"Gov. Romney says he's against same-sex marriage because every child deserves a mother and a father," Wahls said. "I think every child deserves a family as loving and committed as mine. Because the sense of family comes from the commitment we make to each other to work through the hard times so we can enjoy the good ones. It comes from the love that binds us; that's what makes a family. Mr. Romney, my family is just as real as yours."

Openly gay Massachusetts state Rep. Barney Frank, who recently tied to knot to his longtime partner, focused on Romney's financial success as governor of Massachusetts, calling him "Myth Romney." He also briefly attacked the Republican presidential candidate on his stance on LGBT rights, something which is said wasn't part of his speech, but the soon-to-be-retired state representative decided to add on the run.

Another high-profile openly gay public official speaking at the convention was Tammy Baldwin. Baldwin, a Wisconsin state representative running for a Senate seat, pointed out to Obama's repeal of "Don't Ask, Don't Tell" as reference of the President's commitment toward equal rights.

"He repealed 'Don't Ask, Don't Tell,' so that no American ever again has to lie about who they are in order to serve the country we love," Baldwin said. "Republicans want to write discrimination into our Constitution. But the Wisconsin I know believes that with each passing year and each generation, our country must become more equal, not less."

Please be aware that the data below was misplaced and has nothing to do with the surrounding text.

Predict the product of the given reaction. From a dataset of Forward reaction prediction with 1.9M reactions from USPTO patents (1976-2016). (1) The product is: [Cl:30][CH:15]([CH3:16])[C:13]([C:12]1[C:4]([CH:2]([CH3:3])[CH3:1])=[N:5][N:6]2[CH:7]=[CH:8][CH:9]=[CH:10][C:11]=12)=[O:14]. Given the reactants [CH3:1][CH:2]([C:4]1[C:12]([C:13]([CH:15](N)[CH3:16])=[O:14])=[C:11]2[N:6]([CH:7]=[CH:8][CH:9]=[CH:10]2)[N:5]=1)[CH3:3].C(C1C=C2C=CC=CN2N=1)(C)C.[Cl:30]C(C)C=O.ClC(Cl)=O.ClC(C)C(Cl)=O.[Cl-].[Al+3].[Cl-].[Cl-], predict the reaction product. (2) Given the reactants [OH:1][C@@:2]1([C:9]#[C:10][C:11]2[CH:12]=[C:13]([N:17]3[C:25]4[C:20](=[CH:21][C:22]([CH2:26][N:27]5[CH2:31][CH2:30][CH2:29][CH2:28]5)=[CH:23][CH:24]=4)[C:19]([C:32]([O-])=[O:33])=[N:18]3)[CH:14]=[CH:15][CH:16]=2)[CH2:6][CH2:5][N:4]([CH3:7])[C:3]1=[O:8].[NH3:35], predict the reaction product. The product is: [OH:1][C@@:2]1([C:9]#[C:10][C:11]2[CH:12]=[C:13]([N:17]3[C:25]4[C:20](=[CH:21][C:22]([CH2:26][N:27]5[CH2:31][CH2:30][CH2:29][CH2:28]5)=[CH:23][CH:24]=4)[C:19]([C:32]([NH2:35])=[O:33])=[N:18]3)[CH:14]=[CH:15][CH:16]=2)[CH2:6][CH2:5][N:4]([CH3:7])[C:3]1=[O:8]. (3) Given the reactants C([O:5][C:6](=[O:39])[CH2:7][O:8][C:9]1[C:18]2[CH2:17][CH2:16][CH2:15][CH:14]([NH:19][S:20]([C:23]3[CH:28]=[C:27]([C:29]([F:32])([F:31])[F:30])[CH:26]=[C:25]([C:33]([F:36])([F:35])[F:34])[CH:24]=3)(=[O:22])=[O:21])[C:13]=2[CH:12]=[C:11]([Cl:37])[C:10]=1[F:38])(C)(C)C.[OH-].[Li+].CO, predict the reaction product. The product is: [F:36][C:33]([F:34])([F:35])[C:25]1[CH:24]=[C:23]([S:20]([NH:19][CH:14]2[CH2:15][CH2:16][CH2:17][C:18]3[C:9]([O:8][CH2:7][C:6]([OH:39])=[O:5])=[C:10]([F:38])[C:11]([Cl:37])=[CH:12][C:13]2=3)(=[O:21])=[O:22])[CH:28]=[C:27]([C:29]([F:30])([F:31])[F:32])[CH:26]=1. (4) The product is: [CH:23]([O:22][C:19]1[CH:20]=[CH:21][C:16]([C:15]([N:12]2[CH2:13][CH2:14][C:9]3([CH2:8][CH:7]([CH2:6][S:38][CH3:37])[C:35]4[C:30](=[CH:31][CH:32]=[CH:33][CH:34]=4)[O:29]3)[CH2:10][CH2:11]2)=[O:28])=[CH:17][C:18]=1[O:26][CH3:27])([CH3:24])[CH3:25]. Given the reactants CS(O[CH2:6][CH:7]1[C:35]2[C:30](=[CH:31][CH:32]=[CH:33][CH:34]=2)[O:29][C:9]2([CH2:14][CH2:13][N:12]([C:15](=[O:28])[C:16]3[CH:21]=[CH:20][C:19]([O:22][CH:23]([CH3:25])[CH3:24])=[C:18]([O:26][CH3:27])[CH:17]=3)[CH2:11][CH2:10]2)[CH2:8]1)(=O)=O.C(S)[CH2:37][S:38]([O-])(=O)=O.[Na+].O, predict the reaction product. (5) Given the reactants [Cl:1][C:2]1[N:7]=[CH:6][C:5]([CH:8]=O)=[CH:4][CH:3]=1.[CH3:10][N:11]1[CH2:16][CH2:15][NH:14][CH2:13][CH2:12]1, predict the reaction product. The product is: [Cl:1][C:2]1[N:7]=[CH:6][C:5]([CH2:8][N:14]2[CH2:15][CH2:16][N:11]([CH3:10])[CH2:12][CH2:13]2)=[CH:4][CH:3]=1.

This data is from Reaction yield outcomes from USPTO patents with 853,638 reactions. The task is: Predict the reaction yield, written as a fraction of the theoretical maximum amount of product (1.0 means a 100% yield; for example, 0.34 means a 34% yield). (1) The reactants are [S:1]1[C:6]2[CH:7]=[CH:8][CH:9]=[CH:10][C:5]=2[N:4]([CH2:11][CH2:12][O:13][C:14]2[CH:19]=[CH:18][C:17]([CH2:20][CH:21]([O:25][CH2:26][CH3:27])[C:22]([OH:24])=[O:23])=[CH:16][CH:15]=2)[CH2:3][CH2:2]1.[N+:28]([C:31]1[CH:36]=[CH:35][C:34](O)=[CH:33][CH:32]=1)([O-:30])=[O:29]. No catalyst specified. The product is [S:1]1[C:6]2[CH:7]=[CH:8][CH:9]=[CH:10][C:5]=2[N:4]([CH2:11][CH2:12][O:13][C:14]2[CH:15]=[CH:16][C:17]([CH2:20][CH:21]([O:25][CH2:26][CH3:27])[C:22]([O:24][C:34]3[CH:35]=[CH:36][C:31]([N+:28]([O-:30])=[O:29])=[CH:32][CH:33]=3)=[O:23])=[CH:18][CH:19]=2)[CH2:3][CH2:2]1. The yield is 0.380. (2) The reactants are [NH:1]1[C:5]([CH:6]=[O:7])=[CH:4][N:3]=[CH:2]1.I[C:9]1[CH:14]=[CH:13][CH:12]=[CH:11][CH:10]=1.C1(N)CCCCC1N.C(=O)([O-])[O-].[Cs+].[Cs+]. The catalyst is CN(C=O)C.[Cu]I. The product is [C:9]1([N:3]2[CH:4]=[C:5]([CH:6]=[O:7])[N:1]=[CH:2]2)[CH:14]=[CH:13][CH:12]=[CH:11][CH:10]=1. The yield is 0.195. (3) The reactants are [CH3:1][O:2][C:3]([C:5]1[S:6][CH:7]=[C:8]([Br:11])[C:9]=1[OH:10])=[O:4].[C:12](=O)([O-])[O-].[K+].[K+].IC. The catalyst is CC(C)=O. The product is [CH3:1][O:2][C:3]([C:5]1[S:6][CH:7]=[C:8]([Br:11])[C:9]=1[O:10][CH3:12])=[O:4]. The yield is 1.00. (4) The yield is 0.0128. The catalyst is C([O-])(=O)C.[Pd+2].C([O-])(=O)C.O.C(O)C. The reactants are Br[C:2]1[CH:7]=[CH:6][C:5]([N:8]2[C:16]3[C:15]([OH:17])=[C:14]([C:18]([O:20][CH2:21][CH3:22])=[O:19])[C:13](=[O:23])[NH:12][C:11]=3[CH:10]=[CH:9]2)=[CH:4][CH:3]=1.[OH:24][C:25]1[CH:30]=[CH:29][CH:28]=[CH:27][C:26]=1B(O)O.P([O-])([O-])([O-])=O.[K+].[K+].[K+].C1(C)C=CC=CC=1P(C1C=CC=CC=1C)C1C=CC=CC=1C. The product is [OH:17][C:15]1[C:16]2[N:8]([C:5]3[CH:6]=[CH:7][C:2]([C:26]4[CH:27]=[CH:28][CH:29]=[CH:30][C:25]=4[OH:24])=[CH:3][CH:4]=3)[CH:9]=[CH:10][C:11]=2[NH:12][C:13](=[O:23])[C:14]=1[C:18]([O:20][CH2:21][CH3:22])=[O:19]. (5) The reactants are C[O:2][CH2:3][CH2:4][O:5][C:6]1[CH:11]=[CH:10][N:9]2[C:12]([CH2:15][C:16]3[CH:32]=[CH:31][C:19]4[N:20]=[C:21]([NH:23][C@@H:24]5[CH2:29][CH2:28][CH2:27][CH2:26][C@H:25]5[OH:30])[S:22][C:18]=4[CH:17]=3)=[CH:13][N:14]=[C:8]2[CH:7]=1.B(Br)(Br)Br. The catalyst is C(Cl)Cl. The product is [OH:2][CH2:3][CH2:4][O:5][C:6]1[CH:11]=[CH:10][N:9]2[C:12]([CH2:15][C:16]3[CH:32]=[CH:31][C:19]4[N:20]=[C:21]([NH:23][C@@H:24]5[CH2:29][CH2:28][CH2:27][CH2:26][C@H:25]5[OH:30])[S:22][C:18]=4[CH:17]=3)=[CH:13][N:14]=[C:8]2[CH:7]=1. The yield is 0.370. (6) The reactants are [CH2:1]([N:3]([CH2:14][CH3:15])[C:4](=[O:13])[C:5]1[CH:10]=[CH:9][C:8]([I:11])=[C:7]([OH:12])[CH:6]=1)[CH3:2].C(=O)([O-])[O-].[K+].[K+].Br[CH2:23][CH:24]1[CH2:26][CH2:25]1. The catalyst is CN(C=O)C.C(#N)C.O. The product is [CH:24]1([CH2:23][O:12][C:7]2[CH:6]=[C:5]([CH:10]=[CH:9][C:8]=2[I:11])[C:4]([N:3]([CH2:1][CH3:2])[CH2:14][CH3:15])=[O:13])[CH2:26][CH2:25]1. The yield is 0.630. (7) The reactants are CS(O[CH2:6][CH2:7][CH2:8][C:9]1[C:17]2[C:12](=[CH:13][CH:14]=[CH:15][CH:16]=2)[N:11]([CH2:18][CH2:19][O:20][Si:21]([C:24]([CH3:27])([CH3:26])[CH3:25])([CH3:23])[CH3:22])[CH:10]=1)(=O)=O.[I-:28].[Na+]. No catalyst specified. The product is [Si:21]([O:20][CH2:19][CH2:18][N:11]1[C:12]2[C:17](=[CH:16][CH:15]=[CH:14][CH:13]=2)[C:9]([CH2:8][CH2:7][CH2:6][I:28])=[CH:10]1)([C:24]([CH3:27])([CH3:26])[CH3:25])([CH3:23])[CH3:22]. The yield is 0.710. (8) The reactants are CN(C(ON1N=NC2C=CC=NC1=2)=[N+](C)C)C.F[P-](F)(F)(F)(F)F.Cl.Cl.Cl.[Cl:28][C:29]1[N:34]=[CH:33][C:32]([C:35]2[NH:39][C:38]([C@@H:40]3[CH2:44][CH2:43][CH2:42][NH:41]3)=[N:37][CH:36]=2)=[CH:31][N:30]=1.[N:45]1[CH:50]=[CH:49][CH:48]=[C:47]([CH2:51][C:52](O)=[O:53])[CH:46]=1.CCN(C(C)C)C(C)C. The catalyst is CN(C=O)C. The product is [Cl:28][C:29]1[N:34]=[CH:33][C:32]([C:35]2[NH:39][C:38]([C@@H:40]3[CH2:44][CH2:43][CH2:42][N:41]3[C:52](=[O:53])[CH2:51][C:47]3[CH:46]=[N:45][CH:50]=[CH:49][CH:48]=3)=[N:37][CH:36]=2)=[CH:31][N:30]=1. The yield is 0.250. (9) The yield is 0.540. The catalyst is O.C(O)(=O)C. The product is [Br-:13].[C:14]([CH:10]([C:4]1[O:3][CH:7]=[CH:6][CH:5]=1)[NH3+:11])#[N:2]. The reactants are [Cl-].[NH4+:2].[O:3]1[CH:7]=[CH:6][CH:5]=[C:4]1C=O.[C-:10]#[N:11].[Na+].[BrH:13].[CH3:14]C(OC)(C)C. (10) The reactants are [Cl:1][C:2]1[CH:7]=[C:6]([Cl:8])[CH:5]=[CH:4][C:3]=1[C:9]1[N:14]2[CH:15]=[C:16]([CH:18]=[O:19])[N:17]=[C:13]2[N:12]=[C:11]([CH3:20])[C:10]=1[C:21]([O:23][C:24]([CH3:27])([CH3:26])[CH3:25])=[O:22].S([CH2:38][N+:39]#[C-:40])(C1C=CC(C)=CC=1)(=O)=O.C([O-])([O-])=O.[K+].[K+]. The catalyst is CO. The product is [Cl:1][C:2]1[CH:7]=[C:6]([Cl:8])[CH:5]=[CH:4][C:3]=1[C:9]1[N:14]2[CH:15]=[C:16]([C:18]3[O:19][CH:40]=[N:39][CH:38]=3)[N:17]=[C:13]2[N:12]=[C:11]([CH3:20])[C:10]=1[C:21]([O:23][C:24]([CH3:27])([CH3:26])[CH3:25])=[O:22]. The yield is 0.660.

Miami's Andrew Tobias, the openly gay treasurer of the Democratic National Committee, talked about finances, as it was expected, but also dedicated a few minutes to praise Obama for his advancement of LGBT rights.

"The Democratic Party under the leadership of Barack Obama has dramatically improved the lives of millions of LGBT Americans," he said.


Los Angeles Mayor Antonio Villaraigosa, who's also the Democratic National Convention chair, boasted about the unprecedented inclusion of a marriage equality plank in the Democratic Party platform.

"For the first time, a major party platform recognizes marriage equality as a basic human right" Villaraigosa said. "This is a reflection of who we are as a party and who we can be as a nation, because as Democrats, as Americans, whenever we've opened up our party and our country, whenever we've opened up doors for more of our people, whenever we've deepened our democracy and renewed our commitment to equal justice under the law, we've grown stronger as a nation."

During the convention, a video was played showing the Democratic Party's commitment to marriage equality, which showed Obama saying the relationships of gay and men women should be respected.

Another video played at the convention talked about Obama's repeal of "Don't Ask, Don't Tell," showing footage of the signing ceremony for the legislation in 2010.

"For we are not a nation that says 'Don't Ask, Don't Tell,' we are a nation that says out of many, we are one," Obama says in the video.

The video was followed by remarks from Iraq war veteran and retired Army Capt. Jason Crow. Crow, who's straight, took the stage to commend Obama for ending the military's gay ban and expanding veterans' benefits.

"It was wrong that men and women I served with could be told they weren't good enough just because of their sexual orientation," Crow said. "Soldiers who I trusted with my life, and fought alongside with, could be discharged because of who they loved. President Obama did the right thing by ending 'Don't Ask, Don't Tell.'"

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  • , 2012-09-15 00:57:10

    Fun article ... I so much want Obama to be reelected..